The last few years have also given us a bumper crop of miserable, angst-ridden pictures, like "Precious," "No Country For Old Men," "Frost/Nixon," and "The Hurt Locker," perhaps reflecting the mood of the creative community and the psychological impact of larger national and global conflicts. In 2008, Jon Stewart asked during his Academy Awards ceremony hosting gig, "Does this town need a hug?" So it's nice to be have a roster of Best Picture nominees that isn't so depressing, and I can actually prod friends and relations to come see them with me. On the other hand, I don't want the pendulum swing too far back in the other direction either. Relevance and popularity are two different things, and shouldn't be confused. I don't want to see films like "Precious" disappear, simply because they're harder to sell and champion.
Finally, there's this whole New Hollywood v. Old Hollywood narrative that's being trotted out again. It's good copy, but it's total bunk. "The Social Network" has lots of younger up-and-coming actors and is about Facebook. "The King's Speech" is a costume drama with a middle-aged British monarch. None of the other Best Picture nominees fit the narrative. "True Grit," the other big contender, neatly subverts it by featuring both older and younger leads. Yes, we have a pair of young hosts and lots of younger nominees this year, including Hailee Steinfeld, Jennifer Lawrence, and Jesse Eisenberg. Many older favorites like Michael Douglas, Robert Duvall, and Lesley Manville didn't secure predicted acting nominations. And yet, Andrew Garfield ("The Social Network") lost out a spot in the Best Supporting Actor race to John Hawkes ("Winter's Bone") and Mila Kunis ("The Black Swan") couldn't gain traction for Best Supporting Actress against Jacki Weaver ("Animal Kingdom").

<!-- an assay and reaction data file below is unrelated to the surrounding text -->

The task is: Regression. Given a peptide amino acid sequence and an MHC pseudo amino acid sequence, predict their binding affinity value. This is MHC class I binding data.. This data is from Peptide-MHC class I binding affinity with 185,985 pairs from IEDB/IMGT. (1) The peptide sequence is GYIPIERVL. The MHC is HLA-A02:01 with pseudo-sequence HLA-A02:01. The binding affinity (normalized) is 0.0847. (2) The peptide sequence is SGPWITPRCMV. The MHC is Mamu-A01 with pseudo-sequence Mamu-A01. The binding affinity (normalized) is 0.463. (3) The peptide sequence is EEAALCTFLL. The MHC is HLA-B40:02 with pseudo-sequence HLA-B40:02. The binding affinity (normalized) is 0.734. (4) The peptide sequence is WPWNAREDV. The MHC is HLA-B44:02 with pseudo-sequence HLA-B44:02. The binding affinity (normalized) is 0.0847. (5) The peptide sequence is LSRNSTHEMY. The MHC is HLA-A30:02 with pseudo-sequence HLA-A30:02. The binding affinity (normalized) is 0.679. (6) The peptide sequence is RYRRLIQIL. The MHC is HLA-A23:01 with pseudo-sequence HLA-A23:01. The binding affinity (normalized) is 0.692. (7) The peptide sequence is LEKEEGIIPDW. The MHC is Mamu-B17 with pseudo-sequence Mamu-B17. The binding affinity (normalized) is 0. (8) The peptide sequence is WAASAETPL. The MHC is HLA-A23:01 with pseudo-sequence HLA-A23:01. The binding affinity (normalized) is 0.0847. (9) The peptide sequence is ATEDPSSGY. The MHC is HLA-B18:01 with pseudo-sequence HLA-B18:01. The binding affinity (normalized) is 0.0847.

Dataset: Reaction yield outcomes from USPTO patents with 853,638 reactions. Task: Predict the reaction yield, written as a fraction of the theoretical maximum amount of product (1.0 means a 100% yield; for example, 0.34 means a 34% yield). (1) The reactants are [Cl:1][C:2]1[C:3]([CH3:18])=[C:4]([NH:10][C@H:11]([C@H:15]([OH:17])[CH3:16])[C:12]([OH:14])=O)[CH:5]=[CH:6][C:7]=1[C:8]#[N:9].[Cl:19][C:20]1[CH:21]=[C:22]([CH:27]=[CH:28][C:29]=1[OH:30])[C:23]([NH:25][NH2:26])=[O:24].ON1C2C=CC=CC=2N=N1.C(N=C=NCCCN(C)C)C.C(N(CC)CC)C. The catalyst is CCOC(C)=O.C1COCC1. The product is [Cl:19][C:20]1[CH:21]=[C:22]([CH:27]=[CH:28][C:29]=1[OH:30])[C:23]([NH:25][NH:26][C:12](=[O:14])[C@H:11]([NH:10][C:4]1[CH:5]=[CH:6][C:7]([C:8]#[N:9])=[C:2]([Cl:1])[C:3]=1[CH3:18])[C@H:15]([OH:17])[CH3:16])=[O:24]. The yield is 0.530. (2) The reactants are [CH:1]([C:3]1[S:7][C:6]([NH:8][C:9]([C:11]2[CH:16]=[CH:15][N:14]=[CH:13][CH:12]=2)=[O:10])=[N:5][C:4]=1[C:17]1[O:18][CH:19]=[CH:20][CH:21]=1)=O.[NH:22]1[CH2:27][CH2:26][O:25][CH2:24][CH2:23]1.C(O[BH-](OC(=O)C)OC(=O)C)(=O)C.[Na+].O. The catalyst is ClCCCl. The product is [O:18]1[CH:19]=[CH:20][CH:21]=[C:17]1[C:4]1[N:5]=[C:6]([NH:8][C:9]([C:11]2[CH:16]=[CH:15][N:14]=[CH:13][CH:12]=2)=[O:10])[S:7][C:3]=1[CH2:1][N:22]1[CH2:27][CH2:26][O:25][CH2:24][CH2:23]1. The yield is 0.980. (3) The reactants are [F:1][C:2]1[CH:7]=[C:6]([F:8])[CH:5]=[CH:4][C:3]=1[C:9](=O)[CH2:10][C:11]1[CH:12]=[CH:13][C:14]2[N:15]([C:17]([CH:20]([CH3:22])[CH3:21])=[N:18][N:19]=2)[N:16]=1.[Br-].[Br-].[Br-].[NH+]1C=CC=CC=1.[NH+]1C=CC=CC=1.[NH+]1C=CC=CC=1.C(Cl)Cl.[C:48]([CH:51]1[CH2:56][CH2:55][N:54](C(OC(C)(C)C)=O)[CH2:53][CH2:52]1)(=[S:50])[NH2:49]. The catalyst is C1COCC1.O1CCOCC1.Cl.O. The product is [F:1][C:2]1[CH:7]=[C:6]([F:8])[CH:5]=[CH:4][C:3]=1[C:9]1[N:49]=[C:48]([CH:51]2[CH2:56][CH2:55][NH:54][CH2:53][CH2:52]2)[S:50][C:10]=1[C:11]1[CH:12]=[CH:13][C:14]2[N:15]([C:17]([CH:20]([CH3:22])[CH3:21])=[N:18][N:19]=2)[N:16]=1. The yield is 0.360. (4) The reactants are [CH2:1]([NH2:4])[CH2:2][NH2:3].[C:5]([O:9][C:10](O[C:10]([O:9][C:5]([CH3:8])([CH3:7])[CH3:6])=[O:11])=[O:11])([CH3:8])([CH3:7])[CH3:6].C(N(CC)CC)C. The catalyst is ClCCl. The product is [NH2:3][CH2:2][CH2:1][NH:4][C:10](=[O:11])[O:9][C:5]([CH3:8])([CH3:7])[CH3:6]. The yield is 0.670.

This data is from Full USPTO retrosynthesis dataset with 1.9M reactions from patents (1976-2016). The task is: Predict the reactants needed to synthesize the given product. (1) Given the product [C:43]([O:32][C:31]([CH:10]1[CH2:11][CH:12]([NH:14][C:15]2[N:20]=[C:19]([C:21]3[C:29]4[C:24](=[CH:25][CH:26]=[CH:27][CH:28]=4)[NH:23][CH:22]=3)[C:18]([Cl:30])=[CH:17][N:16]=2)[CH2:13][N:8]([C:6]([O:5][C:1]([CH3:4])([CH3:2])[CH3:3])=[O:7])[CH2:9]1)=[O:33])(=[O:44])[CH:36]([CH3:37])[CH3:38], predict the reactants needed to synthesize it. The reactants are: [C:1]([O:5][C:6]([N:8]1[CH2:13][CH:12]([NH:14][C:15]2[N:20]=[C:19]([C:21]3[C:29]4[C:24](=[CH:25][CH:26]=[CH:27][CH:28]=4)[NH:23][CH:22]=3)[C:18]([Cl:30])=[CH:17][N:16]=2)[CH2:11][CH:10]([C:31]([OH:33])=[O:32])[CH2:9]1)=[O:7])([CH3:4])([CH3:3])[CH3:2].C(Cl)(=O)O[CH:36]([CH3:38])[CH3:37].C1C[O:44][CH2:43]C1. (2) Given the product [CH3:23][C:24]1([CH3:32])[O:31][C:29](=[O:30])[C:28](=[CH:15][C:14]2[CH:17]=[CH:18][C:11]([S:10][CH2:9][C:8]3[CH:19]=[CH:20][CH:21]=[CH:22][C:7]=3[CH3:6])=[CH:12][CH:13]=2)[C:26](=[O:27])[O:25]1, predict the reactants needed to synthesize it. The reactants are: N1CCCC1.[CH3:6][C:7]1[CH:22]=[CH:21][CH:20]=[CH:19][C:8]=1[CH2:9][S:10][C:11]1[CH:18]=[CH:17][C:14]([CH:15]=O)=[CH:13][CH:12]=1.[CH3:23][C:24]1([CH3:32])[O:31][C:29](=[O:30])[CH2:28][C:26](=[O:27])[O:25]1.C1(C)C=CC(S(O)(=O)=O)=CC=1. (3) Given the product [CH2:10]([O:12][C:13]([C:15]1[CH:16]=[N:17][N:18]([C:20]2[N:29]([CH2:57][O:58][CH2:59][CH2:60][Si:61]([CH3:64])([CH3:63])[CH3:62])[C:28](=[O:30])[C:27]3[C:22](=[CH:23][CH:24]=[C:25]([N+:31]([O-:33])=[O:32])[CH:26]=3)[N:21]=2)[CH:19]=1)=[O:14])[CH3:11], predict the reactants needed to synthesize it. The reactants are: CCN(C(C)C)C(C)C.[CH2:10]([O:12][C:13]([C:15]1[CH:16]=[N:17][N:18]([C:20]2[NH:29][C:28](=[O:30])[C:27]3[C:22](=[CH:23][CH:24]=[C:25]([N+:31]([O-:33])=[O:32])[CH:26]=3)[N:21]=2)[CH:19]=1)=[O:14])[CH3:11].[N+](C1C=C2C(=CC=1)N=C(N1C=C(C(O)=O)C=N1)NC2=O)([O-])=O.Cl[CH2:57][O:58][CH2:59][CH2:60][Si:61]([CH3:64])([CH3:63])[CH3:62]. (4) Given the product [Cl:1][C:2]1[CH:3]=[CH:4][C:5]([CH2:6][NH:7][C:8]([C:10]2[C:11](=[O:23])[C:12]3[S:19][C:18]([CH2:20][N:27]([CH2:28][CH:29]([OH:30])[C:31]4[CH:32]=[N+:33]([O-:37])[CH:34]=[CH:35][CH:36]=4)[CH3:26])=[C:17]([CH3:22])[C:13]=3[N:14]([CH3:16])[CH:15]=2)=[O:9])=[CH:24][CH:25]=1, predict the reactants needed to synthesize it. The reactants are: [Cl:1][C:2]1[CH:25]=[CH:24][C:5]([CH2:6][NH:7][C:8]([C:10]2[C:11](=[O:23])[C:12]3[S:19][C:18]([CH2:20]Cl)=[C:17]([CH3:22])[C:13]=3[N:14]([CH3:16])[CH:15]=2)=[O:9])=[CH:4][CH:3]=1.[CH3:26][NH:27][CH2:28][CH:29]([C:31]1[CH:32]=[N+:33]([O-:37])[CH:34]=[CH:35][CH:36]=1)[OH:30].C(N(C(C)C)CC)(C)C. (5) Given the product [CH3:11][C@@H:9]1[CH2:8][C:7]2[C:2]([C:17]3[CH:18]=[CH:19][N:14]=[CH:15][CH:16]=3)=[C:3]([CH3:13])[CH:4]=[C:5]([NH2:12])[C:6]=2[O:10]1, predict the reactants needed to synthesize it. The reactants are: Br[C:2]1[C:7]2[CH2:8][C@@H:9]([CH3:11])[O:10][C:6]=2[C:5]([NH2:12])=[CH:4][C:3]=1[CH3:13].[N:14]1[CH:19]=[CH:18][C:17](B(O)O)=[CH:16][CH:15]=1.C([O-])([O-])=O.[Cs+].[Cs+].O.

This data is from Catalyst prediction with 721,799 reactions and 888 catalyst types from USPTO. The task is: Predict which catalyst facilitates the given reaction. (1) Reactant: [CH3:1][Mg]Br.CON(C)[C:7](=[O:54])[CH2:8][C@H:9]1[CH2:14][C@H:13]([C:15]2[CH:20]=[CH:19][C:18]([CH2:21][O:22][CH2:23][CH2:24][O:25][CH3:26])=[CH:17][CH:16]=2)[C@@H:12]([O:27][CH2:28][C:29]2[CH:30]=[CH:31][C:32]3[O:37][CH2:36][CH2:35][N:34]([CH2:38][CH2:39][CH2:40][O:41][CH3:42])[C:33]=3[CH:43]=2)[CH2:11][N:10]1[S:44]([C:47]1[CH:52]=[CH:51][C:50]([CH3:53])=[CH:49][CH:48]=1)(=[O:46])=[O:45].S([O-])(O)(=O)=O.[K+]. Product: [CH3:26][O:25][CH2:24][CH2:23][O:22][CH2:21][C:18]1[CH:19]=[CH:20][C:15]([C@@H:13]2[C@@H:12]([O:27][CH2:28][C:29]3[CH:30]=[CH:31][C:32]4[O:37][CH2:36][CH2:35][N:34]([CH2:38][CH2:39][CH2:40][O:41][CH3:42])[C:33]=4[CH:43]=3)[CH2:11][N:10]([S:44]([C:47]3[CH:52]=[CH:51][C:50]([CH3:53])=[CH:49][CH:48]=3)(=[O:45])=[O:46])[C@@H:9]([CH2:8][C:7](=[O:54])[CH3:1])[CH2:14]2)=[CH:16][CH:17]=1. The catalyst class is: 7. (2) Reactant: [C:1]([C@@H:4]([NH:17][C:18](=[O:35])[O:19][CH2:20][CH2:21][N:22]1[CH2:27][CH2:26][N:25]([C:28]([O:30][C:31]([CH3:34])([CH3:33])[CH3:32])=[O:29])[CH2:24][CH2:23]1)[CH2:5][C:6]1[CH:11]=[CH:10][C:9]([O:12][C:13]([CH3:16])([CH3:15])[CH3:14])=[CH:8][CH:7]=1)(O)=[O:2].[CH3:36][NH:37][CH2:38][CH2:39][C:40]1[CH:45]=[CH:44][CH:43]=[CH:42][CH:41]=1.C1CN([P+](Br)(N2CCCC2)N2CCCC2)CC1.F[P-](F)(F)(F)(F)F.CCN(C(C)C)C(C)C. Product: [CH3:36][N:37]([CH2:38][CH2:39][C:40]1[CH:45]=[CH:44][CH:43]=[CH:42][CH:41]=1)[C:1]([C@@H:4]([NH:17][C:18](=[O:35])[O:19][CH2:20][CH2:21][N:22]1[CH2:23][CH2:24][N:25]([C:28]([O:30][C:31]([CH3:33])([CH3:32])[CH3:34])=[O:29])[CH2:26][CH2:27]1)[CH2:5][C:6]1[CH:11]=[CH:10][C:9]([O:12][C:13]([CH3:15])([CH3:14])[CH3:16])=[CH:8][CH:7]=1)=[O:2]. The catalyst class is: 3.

Now we head into the month of furious campaigning and conjecture before the big night on February 27th. I plan to enjoy it, as I have no stake in the race and it's fun watching the studio executives tie themselves in knots over dreams of Oscar gold. I hear Harvey Weinstein is pulling out all the stops and threatening to cut "The King's Speech" for a family-friendly version without the therapeutic profanities. Someone, please stop this man before he hurts himself. Other than that, Hollywood, go forth and do battle.
Because it's Oscar season again, the most wonderful time of the year to be a film nerd.